Hayley Tompkins: Autobuilding
Over the past ten years GSA graduate Tompkins has drawn recognition for her abstract compositions. On the strength of this show, however, hers is an oeuvre that seems to have (to quote American cleric/writer Norman Vincent Peale) been more ‘ruined by praise than saved by criticism.’
Puckish annoyance pervades this show from the get go. Room one opens with a mobile phone fascia stuck inside a crudely painted wooden frame. This is followed by spray-painted sticks, one of which has bits of old photographs on it and a large gold painting with squashed rubble pressed into it to form what looks like cumulous fossils. Room two boasts another twig and the ground floor contains more mobiles in painted frames, some execrable paper abstractions and an enamelled soap dispenser in another frame. Upstairs things start marginally better with two sweetly naïve wood, gouache and found object works. Tompkins’ four-minute 2008 film Interstice gloomily fills out the connecting room and then more cut up photos and twigs follow and the final room is dominated by a cabinet full of paint choked objects that look like the leftovers from a primary art class. Only the Fluxus-like statement above the exit, ‘I still believe in miracles above’ contains the open-ended humour for which Tompkins is striving, and it is not clear if this is a part of the show at all.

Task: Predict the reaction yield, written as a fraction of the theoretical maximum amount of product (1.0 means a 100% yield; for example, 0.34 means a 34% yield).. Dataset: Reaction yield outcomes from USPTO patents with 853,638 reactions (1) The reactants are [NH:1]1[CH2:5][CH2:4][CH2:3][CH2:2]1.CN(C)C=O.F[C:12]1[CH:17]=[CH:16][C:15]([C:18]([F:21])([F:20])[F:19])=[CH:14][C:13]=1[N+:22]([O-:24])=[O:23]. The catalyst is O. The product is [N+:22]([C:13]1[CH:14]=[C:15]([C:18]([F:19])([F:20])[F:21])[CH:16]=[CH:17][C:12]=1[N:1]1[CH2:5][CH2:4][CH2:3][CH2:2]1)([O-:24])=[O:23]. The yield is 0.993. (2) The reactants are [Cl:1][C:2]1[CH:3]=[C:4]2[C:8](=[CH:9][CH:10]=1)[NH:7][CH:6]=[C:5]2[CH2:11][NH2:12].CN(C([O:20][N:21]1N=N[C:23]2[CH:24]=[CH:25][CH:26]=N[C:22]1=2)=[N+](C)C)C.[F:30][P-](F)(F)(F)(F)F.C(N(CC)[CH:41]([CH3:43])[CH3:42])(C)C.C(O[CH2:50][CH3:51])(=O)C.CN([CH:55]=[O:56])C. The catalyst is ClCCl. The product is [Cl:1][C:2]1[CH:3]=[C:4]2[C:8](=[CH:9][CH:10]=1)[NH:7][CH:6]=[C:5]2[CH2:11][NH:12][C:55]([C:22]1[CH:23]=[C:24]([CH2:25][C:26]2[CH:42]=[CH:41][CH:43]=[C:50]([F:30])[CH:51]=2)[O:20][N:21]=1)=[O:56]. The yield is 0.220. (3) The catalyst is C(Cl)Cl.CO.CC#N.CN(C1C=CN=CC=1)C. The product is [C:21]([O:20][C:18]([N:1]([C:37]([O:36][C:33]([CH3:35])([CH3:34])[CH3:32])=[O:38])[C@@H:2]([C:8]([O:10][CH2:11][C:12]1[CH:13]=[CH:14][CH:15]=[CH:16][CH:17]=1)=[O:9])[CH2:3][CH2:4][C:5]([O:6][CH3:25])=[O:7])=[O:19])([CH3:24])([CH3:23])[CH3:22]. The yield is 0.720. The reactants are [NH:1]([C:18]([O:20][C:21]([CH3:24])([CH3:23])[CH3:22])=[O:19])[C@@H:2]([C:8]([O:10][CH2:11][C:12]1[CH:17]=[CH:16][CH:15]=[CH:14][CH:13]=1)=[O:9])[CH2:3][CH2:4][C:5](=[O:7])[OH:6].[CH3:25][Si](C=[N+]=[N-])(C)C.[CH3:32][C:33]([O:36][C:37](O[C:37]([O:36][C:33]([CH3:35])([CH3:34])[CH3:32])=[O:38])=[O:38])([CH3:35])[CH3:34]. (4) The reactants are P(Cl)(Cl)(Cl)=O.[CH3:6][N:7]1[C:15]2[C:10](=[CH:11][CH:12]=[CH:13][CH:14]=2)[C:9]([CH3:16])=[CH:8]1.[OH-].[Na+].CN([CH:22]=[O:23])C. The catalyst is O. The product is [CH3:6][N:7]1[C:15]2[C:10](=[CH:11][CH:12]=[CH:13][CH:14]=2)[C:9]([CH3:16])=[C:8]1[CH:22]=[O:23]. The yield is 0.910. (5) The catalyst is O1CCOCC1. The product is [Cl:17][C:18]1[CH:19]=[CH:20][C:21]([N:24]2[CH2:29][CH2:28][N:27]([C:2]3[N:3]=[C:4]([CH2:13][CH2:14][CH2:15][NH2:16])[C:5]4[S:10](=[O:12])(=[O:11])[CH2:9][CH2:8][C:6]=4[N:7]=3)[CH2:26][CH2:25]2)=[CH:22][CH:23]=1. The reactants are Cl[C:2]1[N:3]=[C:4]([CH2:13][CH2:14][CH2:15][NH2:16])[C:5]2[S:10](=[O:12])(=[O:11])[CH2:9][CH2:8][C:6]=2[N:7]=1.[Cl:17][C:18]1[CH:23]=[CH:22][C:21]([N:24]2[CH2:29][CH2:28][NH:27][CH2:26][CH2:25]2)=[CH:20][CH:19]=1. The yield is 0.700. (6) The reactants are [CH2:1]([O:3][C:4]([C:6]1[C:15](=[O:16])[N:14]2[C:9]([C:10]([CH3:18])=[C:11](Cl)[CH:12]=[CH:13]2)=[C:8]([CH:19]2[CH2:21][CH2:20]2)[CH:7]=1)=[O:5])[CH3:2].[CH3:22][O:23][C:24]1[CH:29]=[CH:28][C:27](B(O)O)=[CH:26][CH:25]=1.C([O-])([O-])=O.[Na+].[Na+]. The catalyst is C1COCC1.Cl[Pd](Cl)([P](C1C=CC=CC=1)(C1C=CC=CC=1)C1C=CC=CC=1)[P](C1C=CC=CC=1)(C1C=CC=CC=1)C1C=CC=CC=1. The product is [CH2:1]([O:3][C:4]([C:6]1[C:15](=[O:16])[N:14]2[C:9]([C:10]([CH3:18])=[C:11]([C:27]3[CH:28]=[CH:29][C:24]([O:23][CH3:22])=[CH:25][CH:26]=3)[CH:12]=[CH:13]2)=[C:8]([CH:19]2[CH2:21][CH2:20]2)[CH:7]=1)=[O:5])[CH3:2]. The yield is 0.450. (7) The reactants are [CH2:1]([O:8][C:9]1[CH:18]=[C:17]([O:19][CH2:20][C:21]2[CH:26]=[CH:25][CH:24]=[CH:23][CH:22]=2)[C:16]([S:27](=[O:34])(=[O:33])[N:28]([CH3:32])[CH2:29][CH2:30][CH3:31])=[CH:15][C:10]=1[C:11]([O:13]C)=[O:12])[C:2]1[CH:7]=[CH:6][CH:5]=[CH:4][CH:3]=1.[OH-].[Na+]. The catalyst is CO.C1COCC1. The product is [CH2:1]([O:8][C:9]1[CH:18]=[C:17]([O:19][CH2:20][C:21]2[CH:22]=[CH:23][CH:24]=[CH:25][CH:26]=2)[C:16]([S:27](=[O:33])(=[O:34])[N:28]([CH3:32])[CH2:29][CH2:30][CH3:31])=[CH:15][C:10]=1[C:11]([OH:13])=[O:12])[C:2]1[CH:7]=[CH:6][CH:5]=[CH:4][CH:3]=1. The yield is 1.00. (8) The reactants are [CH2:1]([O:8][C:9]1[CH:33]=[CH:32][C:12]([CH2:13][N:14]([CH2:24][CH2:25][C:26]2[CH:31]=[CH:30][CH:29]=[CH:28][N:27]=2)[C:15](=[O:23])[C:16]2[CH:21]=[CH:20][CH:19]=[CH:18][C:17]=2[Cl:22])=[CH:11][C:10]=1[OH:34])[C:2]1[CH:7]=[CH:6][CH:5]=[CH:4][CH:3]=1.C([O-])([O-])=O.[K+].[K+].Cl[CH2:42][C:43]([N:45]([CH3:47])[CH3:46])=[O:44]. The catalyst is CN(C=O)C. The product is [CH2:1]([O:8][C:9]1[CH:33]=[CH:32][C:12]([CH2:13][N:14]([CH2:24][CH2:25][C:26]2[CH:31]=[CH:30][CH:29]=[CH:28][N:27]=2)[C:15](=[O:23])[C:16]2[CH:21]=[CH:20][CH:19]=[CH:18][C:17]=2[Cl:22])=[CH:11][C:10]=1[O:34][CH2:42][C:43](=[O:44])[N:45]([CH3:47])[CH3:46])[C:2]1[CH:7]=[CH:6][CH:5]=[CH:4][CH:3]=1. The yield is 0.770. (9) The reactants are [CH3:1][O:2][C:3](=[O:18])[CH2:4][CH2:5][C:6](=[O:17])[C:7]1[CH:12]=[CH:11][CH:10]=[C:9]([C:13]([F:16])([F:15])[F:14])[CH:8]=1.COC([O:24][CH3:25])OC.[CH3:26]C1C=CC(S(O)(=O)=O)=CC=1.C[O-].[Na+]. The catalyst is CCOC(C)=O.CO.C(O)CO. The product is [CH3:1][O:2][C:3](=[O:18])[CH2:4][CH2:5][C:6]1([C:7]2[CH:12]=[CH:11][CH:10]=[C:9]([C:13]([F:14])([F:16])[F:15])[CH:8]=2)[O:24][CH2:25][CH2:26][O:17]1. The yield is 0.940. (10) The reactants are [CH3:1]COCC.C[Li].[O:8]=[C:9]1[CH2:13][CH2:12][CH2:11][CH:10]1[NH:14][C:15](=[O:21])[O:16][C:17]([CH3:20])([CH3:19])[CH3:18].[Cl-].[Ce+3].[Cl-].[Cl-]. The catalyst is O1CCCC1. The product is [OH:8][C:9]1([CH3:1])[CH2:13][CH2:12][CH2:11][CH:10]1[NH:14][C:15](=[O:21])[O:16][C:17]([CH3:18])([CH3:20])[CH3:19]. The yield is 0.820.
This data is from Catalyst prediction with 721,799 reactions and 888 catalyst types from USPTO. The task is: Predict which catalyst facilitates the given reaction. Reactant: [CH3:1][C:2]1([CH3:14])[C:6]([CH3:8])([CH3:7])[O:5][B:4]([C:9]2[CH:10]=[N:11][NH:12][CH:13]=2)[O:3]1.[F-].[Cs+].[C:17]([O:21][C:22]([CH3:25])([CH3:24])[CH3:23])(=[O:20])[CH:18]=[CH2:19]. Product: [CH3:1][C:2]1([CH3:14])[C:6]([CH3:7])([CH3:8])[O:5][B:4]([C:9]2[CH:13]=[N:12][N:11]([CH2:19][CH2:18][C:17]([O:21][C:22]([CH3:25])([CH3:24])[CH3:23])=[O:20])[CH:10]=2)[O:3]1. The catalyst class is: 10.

Inverleith House, Edinburgh, until Sun 19 Apr